Previous studies have found that kidney failure patients on long-term dialysis tend to die earlier than patients who receive kidney transplants; however, none of these studies have considered death rates in US patients using alternative forms of dialysis such as home hemodialysis. Two such studies will be presented at ASN Kidney Week 2015 November 3¬-8 at the San Diego Convention Center in San Diego, CA.
Miklos Zsolt Molnar, MD, PhD, FEBTM, FERA, FASN (University of Tennessee Health Science Center) and his colleagues compared information on 2000 patients who started home hemodialysis with 2000 who received kidney transplants in the United States between 2007 and 2011.
Over 5 years of follow-up, home hemodialysis patients were 4-times more likely to die than kidney transplant recipients. "There was a significant interaction with race for the association of treatment modality with mortality," said Dr. Molnar. "In African Americans, mortality risk increased after the first year as the survival lines were separated only after this time-point, while in Whites the survival lines were separated from the beginning of the follow-up." He noted that additional studies are needed to understand the reasons underlying racial differences in the risk of premature death in home hemodialysis vs. kidney transplant patients.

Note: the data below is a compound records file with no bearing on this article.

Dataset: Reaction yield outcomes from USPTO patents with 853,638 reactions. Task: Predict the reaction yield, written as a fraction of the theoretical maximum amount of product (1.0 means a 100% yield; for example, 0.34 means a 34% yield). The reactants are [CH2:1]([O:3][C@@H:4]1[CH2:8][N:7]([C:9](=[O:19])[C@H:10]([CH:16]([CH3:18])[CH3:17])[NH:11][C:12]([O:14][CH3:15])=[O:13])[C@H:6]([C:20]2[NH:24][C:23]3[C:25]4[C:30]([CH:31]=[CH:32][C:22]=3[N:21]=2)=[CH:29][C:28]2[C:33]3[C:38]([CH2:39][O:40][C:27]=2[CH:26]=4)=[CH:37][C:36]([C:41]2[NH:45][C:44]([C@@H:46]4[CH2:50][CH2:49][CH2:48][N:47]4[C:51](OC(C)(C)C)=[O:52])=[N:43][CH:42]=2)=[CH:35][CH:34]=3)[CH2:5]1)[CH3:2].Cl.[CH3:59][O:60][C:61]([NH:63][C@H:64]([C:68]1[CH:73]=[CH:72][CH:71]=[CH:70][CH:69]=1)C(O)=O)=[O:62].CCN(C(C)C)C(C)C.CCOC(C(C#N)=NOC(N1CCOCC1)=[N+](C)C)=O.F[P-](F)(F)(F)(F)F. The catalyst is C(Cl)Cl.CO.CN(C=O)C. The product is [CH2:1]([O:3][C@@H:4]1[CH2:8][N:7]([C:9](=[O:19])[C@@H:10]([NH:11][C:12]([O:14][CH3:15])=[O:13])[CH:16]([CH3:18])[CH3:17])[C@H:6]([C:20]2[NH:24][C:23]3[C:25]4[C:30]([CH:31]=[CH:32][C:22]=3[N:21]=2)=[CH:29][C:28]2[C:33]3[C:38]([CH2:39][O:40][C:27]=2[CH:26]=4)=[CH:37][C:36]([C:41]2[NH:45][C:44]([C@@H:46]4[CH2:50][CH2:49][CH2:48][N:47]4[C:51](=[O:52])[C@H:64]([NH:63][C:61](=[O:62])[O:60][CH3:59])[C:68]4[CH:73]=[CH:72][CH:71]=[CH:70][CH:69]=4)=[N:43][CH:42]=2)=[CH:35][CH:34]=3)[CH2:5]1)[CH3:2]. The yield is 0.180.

In a second study, Dr. Molnar and his team compared mortality rates in 480 elderly (>65 years old) patients using home hemodialysis with 480 matched kidney transplant recipients. In this case, home hemodialysis patients had nearly a 5-times higher risk of dying during follow-up than kidney transplant patients. Results were consistent across different types of kidney donors and subgroups divided by various recipient characteristics.
"Further studies are needed to assess whether kidney transplant also provides better quality of life or lower hospitalization rates compared with home hemodialysis in elderly patients with end stage renal disease," said Dr. Molnar.
Cite This Page: